The Start of the End for Airbnb As We Know It?

Travel upstarts like Airbnb have shaken up the industry.  By offering everyday citizens the opportunity to leverage their homes as income streams, Airbnb has created undesired competition for hotels.  Similar to ridesharing companies, like Uber and Lyft, government regulators (and special interest lobby groups) have been opposed to these practices.

Airbnb

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Recently, there has been increasing pressure pushing back against Airbnb.  Across the country, from San Francisco to New York, efforts are underway to “set reasonable rules for those wishing to rent an extra room from time to time, or their entire house while on vacation.”

This week, you can add Des Moines, Iowa to the list of cities in which Airbnb operators are under siege.

City leaders passed restrictions that make it more difficult for homeowners to rent their properties for short periods.  Homeowners, who rent their space for fewer than 31 days, must be at home during the rental period; violators face a fine of up to $750.

“Your neighbors you get to know, and they help protect you and keep your neighborhood safe. Bringing in different people you don’t know would diminish that,” said Michelle Olsen, of West Des Moines.

How do you feel about the increasing pressure on Airbnb operators?

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  1. Yes, I’m sure tourists, whose backgrounds have been thoroughly checked, pose a grave risk and are the real reason for this. Such BS, hotel lobbyists are playing dirty.

    If any neighborhood wants to restrict rentals it should be through HOA rules, not government.

  2. Des Moines (population 200,000) takes action and this triggers your headline asking if this is the end of AirBnB? Uh…no. The movements in NY, SF and LA have been ongoing for some time. Slow Saturday?

    • james h –

      When these issues reach small cities across the country, it suggests to me that there is an increasing momentum towards legislation. Cities like NYC and SF tend to be leading the charge by virtue of their position as early adopters of these technologies, but Des Moines represents the canary in the coal mine moreso in my opinion.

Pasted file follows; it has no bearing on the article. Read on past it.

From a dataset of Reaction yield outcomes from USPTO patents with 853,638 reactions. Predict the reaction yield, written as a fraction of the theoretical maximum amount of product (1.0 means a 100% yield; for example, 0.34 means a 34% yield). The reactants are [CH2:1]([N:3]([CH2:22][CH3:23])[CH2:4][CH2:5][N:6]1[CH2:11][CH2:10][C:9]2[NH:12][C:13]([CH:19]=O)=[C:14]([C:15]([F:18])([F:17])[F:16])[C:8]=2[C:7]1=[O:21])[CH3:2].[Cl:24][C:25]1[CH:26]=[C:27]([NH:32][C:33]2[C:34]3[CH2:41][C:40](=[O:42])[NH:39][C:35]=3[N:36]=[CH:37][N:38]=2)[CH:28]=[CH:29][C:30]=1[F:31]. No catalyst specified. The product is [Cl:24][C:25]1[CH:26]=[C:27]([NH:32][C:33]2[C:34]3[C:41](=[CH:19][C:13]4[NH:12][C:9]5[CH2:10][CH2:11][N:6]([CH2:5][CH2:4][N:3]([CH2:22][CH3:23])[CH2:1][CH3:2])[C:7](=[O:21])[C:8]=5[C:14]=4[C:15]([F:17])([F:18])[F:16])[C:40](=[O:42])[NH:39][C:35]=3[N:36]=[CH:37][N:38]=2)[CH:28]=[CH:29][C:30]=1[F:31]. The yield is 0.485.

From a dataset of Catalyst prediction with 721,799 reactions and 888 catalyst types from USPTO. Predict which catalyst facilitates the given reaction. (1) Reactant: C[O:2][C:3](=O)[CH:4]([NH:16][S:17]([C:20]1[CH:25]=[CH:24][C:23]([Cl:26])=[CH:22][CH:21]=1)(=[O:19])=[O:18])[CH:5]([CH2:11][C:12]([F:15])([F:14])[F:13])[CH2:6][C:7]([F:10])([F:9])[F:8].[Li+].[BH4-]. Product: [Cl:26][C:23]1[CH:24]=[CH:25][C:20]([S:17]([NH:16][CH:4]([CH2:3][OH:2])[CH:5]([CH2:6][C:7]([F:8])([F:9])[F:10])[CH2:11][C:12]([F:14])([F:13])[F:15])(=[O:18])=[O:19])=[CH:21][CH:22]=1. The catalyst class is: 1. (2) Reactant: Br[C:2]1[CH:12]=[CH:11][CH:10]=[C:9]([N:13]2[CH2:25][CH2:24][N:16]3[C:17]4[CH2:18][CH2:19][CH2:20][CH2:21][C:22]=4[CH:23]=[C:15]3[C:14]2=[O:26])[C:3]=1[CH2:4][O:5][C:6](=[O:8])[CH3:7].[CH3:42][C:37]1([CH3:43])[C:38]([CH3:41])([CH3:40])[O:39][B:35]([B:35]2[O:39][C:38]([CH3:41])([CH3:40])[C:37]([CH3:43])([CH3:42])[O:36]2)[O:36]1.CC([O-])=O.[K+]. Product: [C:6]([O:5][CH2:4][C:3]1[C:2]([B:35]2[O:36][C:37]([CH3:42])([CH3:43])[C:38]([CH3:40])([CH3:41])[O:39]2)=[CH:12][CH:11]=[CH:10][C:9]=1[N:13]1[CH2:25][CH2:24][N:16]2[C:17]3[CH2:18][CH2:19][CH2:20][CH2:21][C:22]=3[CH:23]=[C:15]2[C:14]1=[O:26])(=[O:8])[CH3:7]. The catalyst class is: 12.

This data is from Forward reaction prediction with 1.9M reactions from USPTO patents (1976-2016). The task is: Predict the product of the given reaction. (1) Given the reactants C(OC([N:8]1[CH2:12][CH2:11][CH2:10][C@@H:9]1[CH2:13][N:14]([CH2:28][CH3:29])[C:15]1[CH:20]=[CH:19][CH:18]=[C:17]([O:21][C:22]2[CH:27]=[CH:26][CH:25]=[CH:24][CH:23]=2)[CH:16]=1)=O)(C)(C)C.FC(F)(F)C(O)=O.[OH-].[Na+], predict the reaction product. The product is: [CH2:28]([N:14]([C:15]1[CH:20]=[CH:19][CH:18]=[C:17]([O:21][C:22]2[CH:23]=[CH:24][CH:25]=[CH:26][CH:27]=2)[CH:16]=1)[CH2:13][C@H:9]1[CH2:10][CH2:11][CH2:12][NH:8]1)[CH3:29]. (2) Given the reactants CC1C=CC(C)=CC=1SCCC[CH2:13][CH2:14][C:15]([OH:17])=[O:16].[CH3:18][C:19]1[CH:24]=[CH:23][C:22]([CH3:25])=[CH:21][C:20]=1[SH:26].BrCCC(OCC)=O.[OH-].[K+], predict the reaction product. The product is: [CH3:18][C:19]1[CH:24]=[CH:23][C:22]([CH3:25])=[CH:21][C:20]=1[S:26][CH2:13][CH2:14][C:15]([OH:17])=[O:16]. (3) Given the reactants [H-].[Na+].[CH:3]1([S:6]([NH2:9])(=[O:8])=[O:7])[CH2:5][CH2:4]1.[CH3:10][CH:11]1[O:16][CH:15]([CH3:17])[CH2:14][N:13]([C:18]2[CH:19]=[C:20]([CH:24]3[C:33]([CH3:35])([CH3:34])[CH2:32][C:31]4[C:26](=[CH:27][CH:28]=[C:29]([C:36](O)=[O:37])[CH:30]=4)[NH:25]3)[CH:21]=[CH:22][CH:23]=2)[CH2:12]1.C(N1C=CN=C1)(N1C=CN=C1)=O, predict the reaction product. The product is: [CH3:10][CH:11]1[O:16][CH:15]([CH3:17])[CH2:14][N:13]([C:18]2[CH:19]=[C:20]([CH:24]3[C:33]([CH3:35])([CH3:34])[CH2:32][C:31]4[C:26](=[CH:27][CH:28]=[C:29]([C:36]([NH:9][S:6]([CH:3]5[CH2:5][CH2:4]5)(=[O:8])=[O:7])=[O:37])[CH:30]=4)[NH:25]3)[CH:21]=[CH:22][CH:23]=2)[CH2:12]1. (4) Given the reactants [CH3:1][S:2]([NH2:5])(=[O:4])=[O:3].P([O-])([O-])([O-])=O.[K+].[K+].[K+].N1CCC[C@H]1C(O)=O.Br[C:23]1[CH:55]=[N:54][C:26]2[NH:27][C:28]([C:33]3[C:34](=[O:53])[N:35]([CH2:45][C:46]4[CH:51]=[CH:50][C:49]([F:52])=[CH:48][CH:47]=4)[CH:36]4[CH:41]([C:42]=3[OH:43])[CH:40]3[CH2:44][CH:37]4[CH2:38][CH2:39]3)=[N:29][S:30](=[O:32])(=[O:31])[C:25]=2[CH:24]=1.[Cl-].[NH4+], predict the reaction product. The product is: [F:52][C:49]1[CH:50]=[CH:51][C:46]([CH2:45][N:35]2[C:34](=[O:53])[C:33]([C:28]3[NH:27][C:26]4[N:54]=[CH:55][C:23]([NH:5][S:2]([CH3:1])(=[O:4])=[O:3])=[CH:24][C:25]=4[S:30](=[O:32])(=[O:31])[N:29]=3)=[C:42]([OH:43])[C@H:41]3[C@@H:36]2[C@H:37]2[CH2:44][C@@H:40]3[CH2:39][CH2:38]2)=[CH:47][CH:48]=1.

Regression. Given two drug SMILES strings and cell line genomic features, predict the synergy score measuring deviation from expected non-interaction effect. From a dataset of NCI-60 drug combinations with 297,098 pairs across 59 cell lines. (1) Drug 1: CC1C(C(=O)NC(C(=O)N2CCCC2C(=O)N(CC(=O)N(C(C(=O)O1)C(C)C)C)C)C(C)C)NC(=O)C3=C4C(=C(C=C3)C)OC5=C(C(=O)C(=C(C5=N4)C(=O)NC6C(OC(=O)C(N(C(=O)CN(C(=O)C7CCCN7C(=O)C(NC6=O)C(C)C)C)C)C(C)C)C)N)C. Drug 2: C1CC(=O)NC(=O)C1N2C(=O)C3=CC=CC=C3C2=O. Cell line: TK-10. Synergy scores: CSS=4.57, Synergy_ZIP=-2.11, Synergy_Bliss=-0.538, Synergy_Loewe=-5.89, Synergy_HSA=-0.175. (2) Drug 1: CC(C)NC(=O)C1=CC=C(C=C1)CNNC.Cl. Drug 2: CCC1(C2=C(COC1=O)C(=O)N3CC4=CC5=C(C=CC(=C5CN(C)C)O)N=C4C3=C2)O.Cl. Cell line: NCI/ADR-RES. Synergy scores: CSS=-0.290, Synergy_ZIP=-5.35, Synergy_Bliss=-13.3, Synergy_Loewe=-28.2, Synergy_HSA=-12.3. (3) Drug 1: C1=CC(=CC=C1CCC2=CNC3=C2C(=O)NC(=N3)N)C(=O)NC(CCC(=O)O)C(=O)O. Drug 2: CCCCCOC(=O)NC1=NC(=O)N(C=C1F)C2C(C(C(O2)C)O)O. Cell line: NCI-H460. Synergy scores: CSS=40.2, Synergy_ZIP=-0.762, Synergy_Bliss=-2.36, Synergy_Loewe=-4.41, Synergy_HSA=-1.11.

P.S. ICYMI: links to articles discussing the issues Airbnb faces in NYC and SF are linked above.

    • @james h. – The system forces us to approve all comments from users who have never submitted text before. You gave us 9 minutes…early on a Saturday morning

  3. Sorry about the 9 minutes…all I saw was that my comment disappeared. Nonetheless, I hardly think one small town taking action to restrict (not eliminate) AirBnB is a harbinger of anything. Yes, some guidelines are coming and appropriate. Will it mean the “end” of anything? Unlikely. Worthy of discussion? Yes. But the headline is still hyperbolic click-bait IMO.

    • James h. –

      The end of Airbnb “as we know it.”

      Just like how Uber has evolved dramatically over the past 3 years, I anticipate that increasing regulation pressures will result in the end of certain aspects of Airbnb that we are accustomed to.

  4. If you’re an Airbnb owner in Des Moines, you simply need to draft up a 31 day lease agreement with a daily rate and no penalty for vacating the lease early.

  5. Always interesting to me that Uber gets the lion’s share of the criticisms toward the “sharing economy” and AirBnB seems generally liked. IMO Uber makes cities better for *both* residents and tourists alike by making it cheaper and more reliable to get around. AirBnB absolutely makes cities worse off for residents, especially in already high rent areas like SF and NYC, and only good for tourists. With respect to safety, I would be pissed if I found out one of my neighbors was renting his/her place on AirBnB. No background checking of guests or hosts. You can make the same safety argument against Uber but I find the risks of letting a strange alone into your home, especially if you live in a shared complex, to be absurd.

    • John –

      It is an interesting question you raise. I do think that Uber potentially places the rider at risk every time he/she gets into a vehicle, whereas it seems unlikely that an Airbnb guest will decide to rent a property to intentionally commit a felony there. I could certainly be wrong and convinced of that though…

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